Democrats ask Trump to explain why Bears Ears decision was made without Forest Service input

December 1, 2017, 3:55 PM

— -- Two democrats on the Senate Agriculture committee have asked President Donald Trump to provide specific details about his decision to shrink the boundaries of Bears Ears National Monument, which is expected to be announced Monday.

Sens. Debbie Stabenow and Michael Bennett say that Stephen Vaden, who is under consideration as nominee for USDA general counsel, told them the Forest Service did not recommend removing any land from the monuments and that the USDA's recommendations were sent to the Department of the Interior without Forest Service input.

"Mr. Vaden indicated that USDA’s submissions to DOI were sent without a recommendation for removing Forest Service acreage from the monuments under review. In response to questioning about what specific Forest Service acres USDA recommended removing from national monuments, Mr. Vaden reiterated that, 'No specific acres were recommended for removal,'" the senators wrote in their letter to the president.

The Forest Service manages 289,000 acres of the Bears Ears National Monument, according to its website, and the Bureau of Land Management manages the remaining 1.06 million acres. Trump is expected to announce that Bears Ears will be reduced to around 180,000 acres, according to the Salt Lake Tribune.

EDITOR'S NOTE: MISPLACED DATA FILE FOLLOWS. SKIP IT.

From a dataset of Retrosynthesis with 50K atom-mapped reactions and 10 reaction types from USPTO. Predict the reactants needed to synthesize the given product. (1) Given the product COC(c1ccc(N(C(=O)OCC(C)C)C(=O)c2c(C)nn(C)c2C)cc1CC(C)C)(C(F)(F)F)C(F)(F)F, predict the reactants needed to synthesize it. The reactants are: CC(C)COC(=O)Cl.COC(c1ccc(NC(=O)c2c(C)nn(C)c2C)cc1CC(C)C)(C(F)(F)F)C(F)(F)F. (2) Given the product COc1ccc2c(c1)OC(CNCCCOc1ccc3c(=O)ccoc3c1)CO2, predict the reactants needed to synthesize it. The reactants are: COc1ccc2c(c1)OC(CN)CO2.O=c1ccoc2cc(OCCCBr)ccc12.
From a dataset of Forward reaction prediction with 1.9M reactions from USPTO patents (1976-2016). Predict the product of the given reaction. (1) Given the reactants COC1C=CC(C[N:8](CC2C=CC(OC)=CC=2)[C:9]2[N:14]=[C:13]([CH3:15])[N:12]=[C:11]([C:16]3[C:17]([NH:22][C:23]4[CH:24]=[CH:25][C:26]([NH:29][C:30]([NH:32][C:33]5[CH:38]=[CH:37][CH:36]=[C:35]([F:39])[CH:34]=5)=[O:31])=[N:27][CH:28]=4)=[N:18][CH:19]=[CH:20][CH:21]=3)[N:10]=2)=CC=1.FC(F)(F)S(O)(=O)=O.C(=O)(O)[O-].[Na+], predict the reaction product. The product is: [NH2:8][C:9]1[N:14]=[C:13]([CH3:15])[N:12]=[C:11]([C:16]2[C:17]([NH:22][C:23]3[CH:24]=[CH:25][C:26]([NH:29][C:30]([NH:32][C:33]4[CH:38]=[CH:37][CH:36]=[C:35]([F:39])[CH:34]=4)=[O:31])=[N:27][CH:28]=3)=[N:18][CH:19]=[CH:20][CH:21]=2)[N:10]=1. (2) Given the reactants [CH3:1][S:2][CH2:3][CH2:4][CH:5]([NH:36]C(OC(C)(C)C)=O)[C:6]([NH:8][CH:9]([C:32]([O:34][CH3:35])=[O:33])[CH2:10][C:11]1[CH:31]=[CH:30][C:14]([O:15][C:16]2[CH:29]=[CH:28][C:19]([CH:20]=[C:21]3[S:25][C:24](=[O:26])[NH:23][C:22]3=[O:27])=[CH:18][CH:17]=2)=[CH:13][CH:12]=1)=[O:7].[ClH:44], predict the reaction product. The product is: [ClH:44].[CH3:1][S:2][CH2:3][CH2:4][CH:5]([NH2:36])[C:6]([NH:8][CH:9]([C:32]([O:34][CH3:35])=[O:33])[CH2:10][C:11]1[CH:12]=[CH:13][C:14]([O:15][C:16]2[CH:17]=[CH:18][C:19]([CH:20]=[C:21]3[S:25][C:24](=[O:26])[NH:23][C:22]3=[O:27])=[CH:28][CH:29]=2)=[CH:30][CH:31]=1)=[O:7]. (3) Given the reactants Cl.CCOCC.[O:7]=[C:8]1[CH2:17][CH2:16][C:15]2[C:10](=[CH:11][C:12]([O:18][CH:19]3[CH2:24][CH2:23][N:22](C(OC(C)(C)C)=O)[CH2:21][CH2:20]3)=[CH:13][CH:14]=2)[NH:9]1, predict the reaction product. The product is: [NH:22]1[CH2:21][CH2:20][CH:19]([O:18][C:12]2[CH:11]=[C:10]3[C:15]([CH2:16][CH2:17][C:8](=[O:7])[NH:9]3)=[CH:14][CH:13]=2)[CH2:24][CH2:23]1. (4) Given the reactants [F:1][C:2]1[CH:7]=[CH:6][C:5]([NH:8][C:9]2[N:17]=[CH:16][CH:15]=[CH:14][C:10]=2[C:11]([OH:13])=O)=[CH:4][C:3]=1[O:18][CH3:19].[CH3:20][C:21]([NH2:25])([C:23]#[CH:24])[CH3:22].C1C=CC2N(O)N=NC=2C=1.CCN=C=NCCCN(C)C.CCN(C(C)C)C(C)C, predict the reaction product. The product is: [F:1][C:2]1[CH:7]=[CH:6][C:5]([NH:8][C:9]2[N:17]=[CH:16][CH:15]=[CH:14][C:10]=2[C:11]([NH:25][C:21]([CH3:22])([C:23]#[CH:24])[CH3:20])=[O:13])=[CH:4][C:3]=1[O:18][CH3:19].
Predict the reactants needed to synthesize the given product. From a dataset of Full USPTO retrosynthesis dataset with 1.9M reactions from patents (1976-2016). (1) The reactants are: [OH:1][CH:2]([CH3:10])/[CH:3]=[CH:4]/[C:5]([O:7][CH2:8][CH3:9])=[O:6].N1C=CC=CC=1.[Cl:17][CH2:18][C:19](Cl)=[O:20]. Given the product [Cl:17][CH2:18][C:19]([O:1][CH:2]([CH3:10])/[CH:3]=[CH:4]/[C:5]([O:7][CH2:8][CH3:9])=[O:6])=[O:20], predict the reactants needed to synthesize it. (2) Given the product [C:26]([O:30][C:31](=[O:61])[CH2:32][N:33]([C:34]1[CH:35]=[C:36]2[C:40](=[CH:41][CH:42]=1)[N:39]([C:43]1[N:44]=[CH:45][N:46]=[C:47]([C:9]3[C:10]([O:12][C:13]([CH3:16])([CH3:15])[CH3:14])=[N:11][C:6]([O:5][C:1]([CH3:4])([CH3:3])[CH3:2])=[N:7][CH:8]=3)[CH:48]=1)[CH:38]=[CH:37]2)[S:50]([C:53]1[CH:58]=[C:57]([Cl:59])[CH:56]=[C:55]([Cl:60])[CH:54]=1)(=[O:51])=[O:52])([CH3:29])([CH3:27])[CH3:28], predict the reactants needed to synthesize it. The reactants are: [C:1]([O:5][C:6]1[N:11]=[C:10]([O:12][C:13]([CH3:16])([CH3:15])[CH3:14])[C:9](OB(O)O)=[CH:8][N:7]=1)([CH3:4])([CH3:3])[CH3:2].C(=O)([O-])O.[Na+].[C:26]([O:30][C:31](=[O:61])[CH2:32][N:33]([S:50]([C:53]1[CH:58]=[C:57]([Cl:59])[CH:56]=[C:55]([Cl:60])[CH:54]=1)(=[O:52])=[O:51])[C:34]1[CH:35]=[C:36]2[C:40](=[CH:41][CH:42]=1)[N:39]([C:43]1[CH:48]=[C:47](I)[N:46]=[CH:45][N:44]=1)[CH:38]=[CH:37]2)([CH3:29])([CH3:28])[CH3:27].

The review of national monuments designated under the Antiquities Act was initiated by an executive order Trump signed in April that called for the Secretary of Interior to look into whether monuments were created without proper consideration of input from the public and state, tribal, and local governments.

The senators are asking the president to clarify whether any land being managed by the Forest Service will be removed from Bears Ears National Monument or any other monuments under review and to identify specifically which areas will be removed and what legal authority he has to do so.

Monday's announcement is expected to face almost immediate legal challenges from environmental groups and groups that advocate for protecting public lands who say that the Antiquities Act does not give the president the authority to eliminate national monuments once they've been created.

Separately the Bureau of Land Management announced today that 29 parcels of land in southeastern Utah, many of which are close to the national monument or other protected areas, will in March be made available for sale for oil and gas activity.

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